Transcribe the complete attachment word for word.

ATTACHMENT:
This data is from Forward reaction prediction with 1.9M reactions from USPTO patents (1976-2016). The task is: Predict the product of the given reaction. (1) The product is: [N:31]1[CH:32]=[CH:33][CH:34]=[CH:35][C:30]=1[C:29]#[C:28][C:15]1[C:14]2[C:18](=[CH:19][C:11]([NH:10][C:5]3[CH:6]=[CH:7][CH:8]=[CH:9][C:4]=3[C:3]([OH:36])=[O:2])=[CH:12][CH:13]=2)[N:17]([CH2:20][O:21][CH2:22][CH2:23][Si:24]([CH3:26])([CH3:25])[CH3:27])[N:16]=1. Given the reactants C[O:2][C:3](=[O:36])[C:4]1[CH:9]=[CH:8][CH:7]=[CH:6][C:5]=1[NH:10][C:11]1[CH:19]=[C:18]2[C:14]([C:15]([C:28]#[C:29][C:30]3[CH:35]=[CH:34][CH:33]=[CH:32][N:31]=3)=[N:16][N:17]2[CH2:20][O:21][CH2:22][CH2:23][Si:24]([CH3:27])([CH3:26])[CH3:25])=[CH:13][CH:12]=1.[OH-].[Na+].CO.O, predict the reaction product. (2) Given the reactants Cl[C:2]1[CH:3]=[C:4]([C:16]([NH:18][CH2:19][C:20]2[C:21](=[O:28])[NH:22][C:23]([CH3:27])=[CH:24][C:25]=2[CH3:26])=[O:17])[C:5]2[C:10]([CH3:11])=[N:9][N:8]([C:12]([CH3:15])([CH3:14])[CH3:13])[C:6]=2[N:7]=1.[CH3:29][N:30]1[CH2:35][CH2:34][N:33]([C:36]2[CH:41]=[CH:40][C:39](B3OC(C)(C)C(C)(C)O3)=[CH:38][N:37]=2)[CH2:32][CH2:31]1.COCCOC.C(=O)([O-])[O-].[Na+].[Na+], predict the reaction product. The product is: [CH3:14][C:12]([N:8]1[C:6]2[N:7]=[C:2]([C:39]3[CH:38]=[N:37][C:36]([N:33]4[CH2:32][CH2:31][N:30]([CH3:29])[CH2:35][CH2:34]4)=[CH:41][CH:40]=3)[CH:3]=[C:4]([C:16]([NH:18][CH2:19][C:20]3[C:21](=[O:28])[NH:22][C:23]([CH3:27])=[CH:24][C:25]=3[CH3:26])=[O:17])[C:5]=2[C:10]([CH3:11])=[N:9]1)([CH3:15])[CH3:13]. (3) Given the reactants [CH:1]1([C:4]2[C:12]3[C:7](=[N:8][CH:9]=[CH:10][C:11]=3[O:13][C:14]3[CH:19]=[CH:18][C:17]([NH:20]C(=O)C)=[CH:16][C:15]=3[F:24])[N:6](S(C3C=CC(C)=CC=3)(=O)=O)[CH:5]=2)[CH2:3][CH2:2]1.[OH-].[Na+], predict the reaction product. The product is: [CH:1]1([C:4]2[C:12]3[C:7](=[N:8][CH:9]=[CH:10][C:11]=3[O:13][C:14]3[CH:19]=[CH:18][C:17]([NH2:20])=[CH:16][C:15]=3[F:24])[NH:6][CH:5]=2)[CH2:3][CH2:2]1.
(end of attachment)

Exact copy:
This data is from Forward reaction prediction with 1.9M reactions from USPTO patents (1976-2016). The task is: Predict the product of the given reaction. (1) The product is: [N:31]1[CH:32]=[CH:33][CH:34]=[CH:35][C:30]=1[C:29]#[C:28][C:15]1[C:14]2[C:18](=[CH:19][C:11]([NH:10][C:5]3[CH:6]=[CH:7][CH:8]=[CH:9][C:4]=3[C:3]([OH:36])=[O:2])=[CH:12][CH:13]=2)[N:17]([CH2:20][O:21][CH2:22][CH2:23][Si:24]([CH3:26])([CH3:25])[CH3:27])[N:16]=1. Given the reactants C[O:2][C:3](=[O:36])[C:4]1[CH:9]=[CH:8][CH:7]=[CH:6][C:5]=1[NH:10][C:11]1[CH:19]=[C:18]2[C:14]([C:15]([C:28]#[C:29][C:30]3[CH:35]=[CH:34][CH:33]=[CH:32][N:31]=3)=[N:16][N:17]2[CH2:20][O:21][CH2:22][CH2:23][Si:24]([CH3:27])([CH3:26])[CH3:25])=[CH:13][CH:12]=1.[OH-].[Na+].CO.O, predict the reaction product. (2) Given the reactants Cl[C:2]1[CH:3]=[C:4]([C:16]([NH:18][CH2:19][C:20]2[C:21](=[O:28])[NH:22][C:23]([CH3:27])=[CH:24][C:25]=2[CH3:26])=[O:17])[C:5]2[C:10]([CH3:11])=[N:9][N:8]([C:12]([CH3:15])([CH3:14])[CH3:13])[C:6]=2[N:7]=1.[CH3:29][N:30]1[CH2:35][CH2:34][N:33]([C:36]2[CH:41]=[CH:40][C:39](B3OC(C)(C)C(C)(C)O3)=[CH:38][N:37]=2)[CH2:32][CH2:31]1.COCCOC.C(=O)([O-])[O-].[Na+].[Na+], predict the reaction product. The product is: [CH3:14][C:12]([N:8]1[C:6]2[N:7]=[C:2]([C:39]3[CH:38]=[N:37][C:36]([N:33]4[CH2:32][CH2:31][N:30]([CH3:29])[CH2:35][CH2:34]4)=[CH:41][CH:40]=3)[CH:3]=[C:4]([C:16]([NH:18][CH2:19][C:20]3[C:21](=[O:28])[NH:22][C:23]([CH3:27])=[CH:24][C:25]=3[CH3:26])=[O:17])[C:5]=2[C:10]([CH3:11])=[N:9]1)([CH3:15])[CH3:13]. (3) Given the reactants [CH:1]1([C:4]2[C:12]3[C:7](=[N:8][CH:9]=[CH:10][C:11]=3[O:13][C:14]3[CH:19]=[CH:18][C:17]([NH:20]C(=O)C)=[CH:16][C:15]=3[F:24])[N:6](S(C3C=CC(C)=CC=3)(=O)=O)[CH:5]=2)[CH2:3][CH2:2]1.[OH-].[Na+], predict the reaction product. The product is: [CH:1]1([C:4]2[C:12]3[C:7](=[N:8][CH:9]=[CH:10][C:11]=3[O:13][C:14]3[CH:19]=[CH:18][C:17]([NH2:20])=[CH:16][C:15]=3[F:24])[NH:6][CH:5]=2)[CH2:3][CH2:2]1.